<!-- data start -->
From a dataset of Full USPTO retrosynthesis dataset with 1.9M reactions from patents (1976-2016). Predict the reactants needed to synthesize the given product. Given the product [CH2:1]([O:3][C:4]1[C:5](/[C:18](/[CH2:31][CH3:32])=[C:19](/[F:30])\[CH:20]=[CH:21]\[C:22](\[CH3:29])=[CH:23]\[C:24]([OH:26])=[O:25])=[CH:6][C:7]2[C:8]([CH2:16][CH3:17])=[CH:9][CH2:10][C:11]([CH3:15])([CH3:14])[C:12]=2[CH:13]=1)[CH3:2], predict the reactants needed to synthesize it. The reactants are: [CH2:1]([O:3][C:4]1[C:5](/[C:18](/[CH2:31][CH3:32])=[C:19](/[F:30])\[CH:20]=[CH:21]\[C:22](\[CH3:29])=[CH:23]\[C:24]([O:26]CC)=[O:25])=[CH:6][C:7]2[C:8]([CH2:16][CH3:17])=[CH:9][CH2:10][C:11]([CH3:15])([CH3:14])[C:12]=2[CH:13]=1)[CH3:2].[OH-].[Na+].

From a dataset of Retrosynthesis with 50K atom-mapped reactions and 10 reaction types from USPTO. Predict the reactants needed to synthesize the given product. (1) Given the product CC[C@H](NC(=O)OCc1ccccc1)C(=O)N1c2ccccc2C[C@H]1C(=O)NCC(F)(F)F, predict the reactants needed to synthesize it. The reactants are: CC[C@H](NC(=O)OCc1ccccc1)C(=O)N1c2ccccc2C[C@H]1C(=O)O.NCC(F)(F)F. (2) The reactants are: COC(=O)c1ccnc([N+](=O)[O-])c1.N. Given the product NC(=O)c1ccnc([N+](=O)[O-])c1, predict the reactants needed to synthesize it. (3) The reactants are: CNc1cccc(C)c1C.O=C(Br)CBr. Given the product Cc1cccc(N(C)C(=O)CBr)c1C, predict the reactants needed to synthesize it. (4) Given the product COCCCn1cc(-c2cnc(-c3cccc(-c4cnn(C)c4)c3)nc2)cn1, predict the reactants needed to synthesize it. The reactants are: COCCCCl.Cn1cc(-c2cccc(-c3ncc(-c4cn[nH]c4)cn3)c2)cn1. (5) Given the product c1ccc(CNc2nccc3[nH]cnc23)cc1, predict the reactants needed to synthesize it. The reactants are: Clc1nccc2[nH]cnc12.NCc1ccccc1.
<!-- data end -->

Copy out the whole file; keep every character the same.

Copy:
From a dataset of Full USPTO retrosynthesis dataset with 1.9M reactions from patents (1976-2016). Predict the reactants needed to synthesize the given product. Given the product [CH2:1]([O:3][C:4]1[C:5](/[C:18](/[CH2:31][CH3:32])=[C:19](/[F:30])\[CH:20]=[CH:21]\[C:22](\[CH3:29])=[CH:23]\[C:24]([OH:26])=[O:25])=[CH:6][C:7]2[C:8]([CH2:16][CH3:17])=[CH:9][CH2:10][C:11]([CH3:15])([CH3:14])[C:12]=2[CH:13]=1)[CH3:2], predict the reactants needed to synthesize it. The reactants are: [CH2:1]([O:3][C:4]1[C:5](/[C:18](/[CH2:31][CH3:32])=[C:19](/[F:30])\[CH:20]=[CH:21]\[C:22](\[CH3:29])=[CH:23]\[C:24]([O:26]CC)=[O:25])=[CH:6][C:7]2[C:8]([CH2:16][CH3:17])=[CH:9][CH2:10][C:11]([CH3:15])([CH3:14])[C:12]=2[CH:13]=1)[CH3:2].[OH-].[Na+].

From a dataset of Retrosynthesis with 50K atom-mapped reactions and 10 reaction types from USPTO. Predict the reactants needed to synthesize the given product. (1) Given the product CC[C@H](NC(=O)OCc1ccccc1)C(=O)N1c2ccccc2C[C@H]1C(=O)NCC(F)(F)F, predict the reactants needed to synthesize it. The reactants are: CC[C@H](NC(=O)OCc1ccccc1)C(=O)N1c2ccccc2C[C@H]1C(=O)O.NCC(F)(F)F. (2) The reactants are: COC(=O)c1ccnc([N+](=O)[O-])c1.N. Given the product NC(=O)c1ccnc([N+](=O)[O-])c1, predict the reactants needed to synthesize it. (3) The reactants are: CNc1cccc(C)c1C.O=C(Br)CBr. Given the product Cc1cccc(N(C)C(=O)CBr)c1C, predict the reactants needed to synthesize it. (4) Given the product COCCCn1cc(-c2cnc(-c3cccc(-c4cnn(C)c4)c3)nc2)cn1, predict the reactants needed to synthesize it. The reactants are: COCCCCl.Cn1cc(-c2cccc(-c3ncc(-c4cn[nH]c4)cn3)c2)cn1. (5) Given the product c1ccc(CNc2nccc3[nH]cnc23)cc1, predict the reactants needed to synthesize it. The reactants are: Clc1nccc2[nH]cnc12.NCc1ccccc1.